OPINION

Maligning Pakistan’s nuclear programme:
Old Wine in a New Bottle

Columnist Zafar Nawaz Jaspal criticizes the penchant of the international media to target Pakistan without ascertaining the correct facts.

Prior to September 11, 2001 the anti-Pakistan nuclear programme lobbies alleged that Pakistan would transfer nuclear weapons technology to the Muslim states. In the aftermath of it, they began to disseminate that terrorist organization such as Al Qaeda and Islamic radical groups would get hold of these weapons. At this time, they are propagating that much of the technology for the North Korean new project — to produce a bomb from highly enriched uranium —came from Pakistan, in exchange for getting missile technology know-how from Pyongyang.
Pakistan has denied helping North Korea and reiterated its commitment to non-proliferation.1 President of Pakistan Gen. Pervez Musharraf, stated “There is no such thing as collaboration with North Korea in the nuclear arena”. This announcement failed to generate an impressive impression. The issue didn’t boil down. Secretary of State Colin Powell and National Security Adviser Condoleezza Rice said they believed him, although they refused to say in absolute terms that there had never been Pakistan-North Korean cooperation. On November 30, 2002 the Russian President, Vladimir Putin had expressed the fear that Pakistan’s weapons of mass destruction could fall into the hands of “bandits and terrorists’’.2 Nevertheless, these concerns are not supported by hard evidence(s).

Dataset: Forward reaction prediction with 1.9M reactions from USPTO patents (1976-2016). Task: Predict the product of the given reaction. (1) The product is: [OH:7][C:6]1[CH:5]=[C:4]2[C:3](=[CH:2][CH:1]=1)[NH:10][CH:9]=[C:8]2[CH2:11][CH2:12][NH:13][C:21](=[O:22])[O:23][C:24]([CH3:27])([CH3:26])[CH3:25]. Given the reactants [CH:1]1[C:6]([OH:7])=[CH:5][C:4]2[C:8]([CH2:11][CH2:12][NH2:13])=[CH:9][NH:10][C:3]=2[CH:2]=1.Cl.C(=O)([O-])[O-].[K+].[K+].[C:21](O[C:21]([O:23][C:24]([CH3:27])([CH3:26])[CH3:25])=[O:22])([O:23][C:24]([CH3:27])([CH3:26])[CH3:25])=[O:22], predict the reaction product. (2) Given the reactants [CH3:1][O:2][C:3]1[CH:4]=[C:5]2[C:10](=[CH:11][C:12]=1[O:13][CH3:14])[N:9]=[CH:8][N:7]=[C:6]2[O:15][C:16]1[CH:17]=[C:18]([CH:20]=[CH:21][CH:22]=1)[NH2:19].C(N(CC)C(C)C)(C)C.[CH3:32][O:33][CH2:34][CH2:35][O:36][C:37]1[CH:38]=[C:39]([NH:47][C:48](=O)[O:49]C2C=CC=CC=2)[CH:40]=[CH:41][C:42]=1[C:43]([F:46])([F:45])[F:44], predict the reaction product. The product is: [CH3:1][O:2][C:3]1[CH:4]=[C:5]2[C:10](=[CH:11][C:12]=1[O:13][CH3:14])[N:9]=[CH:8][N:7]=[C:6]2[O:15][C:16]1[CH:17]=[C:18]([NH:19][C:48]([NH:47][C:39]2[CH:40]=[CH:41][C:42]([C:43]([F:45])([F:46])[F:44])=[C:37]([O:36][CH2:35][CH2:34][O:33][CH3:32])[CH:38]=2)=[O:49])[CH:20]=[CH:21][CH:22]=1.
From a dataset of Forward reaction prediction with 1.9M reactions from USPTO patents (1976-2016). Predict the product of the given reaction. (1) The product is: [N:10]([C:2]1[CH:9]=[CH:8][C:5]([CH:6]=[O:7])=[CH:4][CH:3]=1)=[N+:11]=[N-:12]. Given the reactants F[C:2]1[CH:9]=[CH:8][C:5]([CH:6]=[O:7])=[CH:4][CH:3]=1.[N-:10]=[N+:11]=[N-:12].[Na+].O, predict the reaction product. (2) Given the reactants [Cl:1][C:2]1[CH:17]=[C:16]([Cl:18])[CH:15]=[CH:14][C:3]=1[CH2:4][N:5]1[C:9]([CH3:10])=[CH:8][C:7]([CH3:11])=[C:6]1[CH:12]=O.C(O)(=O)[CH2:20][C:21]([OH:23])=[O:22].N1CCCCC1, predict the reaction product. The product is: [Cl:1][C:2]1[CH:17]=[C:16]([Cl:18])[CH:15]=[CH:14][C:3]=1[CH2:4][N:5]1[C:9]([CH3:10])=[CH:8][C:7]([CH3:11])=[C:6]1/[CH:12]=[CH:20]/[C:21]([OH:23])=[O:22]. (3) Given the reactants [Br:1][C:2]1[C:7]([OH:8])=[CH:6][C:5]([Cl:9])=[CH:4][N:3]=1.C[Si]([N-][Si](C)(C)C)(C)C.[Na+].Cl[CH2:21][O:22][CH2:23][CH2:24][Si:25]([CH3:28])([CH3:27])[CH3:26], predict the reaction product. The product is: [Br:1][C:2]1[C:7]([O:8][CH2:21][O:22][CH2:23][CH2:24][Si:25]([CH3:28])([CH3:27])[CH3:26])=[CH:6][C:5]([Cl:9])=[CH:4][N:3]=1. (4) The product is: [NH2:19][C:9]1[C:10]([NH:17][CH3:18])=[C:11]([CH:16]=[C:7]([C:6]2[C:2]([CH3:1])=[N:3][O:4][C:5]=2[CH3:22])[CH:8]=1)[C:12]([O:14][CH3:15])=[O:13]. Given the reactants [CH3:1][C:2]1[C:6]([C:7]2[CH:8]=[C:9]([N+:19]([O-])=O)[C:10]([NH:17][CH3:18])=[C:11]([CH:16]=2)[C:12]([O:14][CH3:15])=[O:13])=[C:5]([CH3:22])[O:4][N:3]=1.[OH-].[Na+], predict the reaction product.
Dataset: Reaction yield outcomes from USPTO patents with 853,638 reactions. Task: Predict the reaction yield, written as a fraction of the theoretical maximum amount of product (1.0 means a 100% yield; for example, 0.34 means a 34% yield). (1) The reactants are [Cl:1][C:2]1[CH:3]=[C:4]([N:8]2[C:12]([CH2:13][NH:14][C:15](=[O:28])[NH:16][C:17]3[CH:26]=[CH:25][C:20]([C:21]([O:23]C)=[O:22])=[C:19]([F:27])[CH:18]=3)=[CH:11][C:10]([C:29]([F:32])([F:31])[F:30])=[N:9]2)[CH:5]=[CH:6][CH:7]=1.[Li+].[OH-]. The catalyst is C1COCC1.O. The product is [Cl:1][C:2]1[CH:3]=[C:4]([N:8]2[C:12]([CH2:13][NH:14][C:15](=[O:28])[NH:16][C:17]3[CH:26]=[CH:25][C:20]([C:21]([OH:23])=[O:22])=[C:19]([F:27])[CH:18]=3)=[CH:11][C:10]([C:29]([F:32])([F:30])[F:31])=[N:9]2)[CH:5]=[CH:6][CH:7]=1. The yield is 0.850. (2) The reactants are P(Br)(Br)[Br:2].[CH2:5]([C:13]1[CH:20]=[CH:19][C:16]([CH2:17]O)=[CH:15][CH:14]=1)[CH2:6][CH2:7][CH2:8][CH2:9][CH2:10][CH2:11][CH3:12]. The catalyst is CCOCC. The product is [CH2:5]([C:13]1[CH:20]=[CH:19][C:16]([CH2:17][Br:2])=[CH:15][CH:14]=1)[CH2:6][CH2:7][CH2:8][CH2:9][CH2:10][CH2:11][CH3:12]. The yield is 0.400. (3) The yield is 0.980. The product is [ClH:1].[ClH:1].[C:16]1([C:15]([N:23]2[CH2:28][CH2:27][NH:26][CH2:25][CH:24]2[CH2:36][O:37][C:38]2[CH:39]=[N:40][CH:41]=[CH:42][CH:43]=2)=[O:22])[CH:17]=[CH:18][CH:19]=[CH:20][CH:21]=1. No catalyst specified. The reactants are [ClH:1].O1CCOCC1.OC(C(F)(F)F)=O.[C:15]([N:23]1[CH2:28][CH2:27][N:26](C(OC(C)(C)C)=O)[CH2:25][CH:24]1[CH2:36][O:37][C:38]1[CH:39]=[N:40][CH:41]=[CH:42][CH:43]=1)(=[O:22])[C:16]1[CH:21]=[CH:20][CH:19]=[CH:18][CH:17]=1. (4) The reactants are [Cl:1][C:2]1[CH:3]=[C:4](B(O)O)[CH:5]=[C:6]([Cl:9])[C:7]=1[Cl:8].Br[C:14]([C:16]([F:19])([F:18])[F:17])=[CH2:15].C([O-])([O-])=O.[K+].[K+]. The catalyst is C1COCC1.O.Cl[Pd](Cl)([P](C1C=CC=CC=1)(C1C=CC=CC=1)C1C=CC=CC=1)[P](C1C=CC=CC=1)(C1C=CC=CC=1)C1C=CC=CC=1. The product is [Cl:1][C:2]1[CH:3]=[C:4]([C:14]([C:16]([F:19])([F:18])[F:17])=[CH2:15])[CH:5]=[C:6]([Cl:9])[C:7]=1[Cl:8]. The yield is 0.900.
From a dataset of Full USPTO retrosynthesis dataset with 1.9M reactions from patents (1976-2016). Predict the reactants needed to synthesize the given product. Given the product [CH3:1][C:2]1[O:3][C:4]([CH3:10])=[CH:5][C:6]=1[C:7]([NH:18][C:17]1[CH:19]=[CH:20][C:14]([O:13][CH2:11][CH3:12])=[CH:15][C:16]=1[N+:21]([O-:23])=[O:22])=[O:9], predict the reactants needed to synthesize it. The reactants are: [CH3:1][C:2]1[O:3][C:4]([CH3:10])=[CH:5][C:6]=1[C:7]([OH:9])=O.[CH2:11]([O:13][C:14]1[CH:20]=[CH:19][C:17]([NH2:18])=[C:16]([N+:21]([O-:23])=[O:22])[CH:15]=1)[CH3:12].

On October 16, 2002, the US State Department announced that North Korea had acknowledged her continued covert nuclear development programme.3 “We need nuclear weapons,” Kang Sok Joo, the North Korean senior foreign-policy official, said, arguing that the programme was the result of the Bush administration’s hostility.4 The clandestine development of nuclear weapon programme is a direct violation of the Nuclear Non-Proliferation Treaty (NPT), the 1994 Agreed Framework with the United States and the 1991 North-South Korean Denuclearization Agreement by North Korea. In order to justify her act, North Korea accused the US of taking steps that forced Pyongyang to nullify the 1994 Agreed Framework, which had provided Western energy aid in return for the North’s promise to freeze the development of nuclear weapons. The breach of prior undertakings could enable North Korea to use nuclear material now stored under international supervision at Yongbyon, the reactor site that was the centrepiece of a nuclear standoff between International Atomic Energy Agency (IAEA) and North Korea in the early 1990’s.